50th District (All Counties)
Ammar Campa-Najjar (D) — 62,244
Duncan Hunter (R, Incumbent) — 82,379
Juan Vargas (D, Incumbent) — 55,827
Juan M. Hildalgo, Jr. ( R) — 26,126
Scott Peters (D, Incumbent) — 104,372
Omar Qudrat ( R) — 66,050
Susan Davis (D, Incumbent) — 97,646
Morgan Murtaugh ( R) — 50,364
While only two house seats (the 49th & 25th districts) have formally flipped, seats held by Republicans Dana Rohrabacher (Putin’s favorite Congressman), Jeff Denham, Mimi Walters and Young Kim are in jeopardy as the tallying progresses.
From the Los Angeles Times:
With extremely rare exceptions, close races in California shift in Democrats’ favor — typically by 2 percentage points— as the later ballots are counted, according to Political Data, a firm that tracks voter trends.
“This is as dependable as the tides,” said Paul Mitchell, the firm’s vice president.
A huge share of the ballots — perhaps 40% — remain uncounted, largely due to Californians’ increasing preference to vote by mail. By law, ballots postmarked by election day and received by Friday must be tabulated.
Outside of California–particularly if not viewed through the “horse race” lens–some amazing things happened.
It was not just “Democrats” who made gains at the federal, state, and local levels in 2018; it was people who were more reflective of the diverse population in this country.
The number of women in Congress is expected to reach another record at 117. So far, women won 96 seats in the House and 12 in the Senate, and nine women out of the 16 who ran are headed to governors’ mansions.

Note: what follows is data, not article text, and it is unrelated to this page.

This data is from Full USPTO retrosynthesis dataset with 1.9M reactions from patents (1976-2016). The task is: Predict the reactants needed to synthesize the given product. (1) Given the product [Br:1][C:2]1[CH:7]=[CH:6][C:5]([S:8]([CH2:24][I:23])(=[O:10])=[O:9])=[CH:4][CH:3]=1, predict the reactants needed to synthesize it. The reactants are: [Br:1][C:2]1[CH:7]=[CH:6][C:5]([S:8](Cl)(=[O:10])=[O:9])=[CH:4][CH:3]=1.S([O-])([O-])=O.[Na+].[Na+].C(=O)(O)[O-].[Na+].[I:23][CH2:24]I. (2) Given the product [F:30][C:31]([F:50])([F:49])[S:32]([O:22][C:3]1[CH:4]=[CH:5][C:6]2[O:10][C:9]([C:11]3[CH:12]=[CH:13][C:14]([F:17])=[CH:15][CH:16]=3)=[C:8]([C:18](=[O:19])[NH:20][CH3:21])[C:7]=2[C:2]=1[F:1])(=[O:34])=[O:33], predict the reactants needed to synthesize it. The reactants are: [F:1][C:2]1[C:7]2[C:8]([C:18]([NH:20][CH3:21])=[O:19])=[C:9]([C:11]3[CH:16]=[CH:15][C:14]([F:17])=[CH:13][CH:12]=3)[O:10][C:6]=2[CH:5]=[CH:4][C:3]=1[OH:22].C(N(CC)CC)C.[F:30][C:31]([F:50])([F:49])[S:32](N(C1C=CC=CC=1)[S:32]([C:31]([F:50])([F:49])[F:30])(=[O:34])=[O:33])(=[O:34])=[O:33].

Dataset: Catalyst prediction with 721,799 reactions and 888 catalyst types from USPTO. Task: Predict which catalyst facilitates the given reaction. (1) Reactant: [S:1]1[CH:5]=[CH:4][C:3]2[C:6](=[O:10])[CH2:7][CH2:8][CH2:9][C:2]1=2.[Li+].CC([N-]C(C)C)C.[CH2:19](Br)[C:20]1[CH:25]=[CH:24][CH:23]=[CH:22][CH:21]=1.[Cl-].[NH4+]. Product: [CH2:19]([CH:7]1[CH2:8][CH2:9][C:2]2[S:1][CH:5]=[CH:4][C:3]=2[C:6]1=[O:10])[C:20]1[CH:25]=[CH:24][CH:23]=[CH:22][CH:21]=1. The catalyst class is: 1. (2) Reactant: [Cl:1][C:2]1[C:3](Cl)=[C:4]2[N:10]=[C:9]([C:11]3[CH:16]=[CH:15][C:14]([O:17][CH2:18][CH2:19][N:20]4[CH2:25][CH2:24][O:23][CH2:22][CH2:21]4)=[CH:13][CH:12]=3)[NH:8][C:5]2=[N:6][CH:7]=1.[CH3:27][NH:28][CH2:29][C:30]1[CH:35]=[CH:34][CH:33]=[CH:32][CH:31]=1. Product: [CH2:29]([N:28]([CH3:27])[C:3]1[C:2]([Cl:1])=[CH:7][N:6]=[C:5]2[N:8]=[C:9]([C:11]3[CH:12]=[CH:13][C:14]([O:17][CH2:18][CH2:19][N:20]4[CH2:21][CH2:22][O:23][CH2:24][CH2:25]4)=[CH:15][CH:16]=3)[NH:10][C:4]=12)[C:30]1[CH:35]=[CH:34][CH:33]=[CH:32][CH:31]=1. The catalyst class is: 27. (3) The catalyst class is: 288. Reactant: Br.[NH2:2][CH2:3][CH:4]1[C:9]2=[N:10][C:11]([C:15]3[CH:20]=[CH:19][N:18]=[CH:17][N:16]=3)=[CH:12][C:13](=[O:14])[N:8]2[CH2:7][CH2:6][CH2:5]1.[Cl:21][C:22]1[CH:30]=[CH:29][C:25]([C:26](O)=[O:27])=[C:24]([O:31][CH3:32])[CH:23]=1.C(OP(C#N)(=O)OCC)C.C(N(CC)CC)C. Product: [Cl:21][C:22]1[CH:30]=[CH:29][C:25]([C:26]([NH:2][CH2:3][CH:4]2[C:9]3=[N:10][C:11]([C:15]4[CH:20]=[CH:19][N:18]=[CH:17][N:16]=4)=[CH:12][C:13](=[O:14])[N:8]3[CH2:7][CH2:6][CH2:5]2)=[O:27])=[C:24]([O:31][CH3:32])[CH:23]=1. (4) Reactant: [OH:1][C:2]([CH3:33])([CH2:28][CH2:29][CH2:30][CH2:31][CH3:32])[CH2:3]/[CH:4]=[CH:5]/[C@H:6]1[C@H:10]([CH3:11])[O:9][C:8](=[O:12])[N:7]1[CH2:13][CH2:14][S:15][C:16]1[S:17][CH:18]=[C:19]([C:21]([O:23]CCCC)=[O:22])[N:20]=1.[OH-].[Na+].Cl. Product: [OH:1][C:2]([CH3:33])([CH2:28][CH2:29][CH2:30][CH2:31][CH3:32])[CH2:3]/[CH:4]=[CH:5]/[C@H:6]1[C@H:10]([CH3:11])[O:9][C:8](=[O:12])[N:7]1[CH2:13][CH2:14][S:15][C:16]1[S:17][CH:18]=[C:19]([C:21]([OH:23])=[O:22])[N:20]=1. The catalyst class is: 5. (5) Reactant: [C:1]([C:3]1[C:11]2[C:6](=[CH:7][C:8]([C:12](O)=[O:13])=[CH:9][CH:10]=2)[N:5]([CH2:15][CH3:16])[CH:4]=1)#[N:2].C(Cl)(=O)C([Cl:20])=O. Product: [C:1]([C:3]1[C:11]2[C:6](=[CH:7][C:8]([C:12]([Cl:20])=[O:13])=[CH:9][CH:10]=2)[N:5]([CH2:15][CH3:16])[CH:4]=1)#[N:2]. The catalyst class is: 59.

- Rashida Tlaib and Ilhan Omar became the first Muslim women elected to Congress.
- Deb Haaland joins Sharice Davids as the first Native American women in Congress.
- Ayanna Pressley became Massachusetts’ first black congresswoman.
- Alexandria Ocasio-Cortez (NY) and Abby Finkenauer (IA) are the youngest women (29) ever elected to Congress
- Veronica Escobar and Sylvia Garcia, are Texas’s first two Latina congresswomen
- Jahana Hayes became Connecticut’s first black congresswoman
- Minnesota’s Angie Craig is the first openly lesbian mother in Congress
- Lou Leon Guerrero, first woman governor of Guam
- Colorado’s Jared Polis is now the country’s first openly gay man to be elected governor.
The historical conflict over who is counted as fully human remains at the core of our political differences these days, and 2018 was a step in the right direction. There’s tons more to do.
Rebecca Traister, writing at The Cut, takes the long (and I think correct) view:
But in fighting and challenging — in marshaling the energy of candidates and volunteers and protesters, the investment in left politics and new leaders and approaches — progressives not only scored big wins on Tuesday, toppling men — Kris Kobach! Pete Sessions! Scott Walker! — who’ve long lived on the wrong side of history, but they laid a path for the future. Had Democrats won bigger, or smaller, there would have been danger that that fight would ebb, either out of satisfaction or defeat. Instead the results made ever clearer what should by now be sinking in: that this will be our lives, this fight.
Thanks to Brian Beezley for the photos.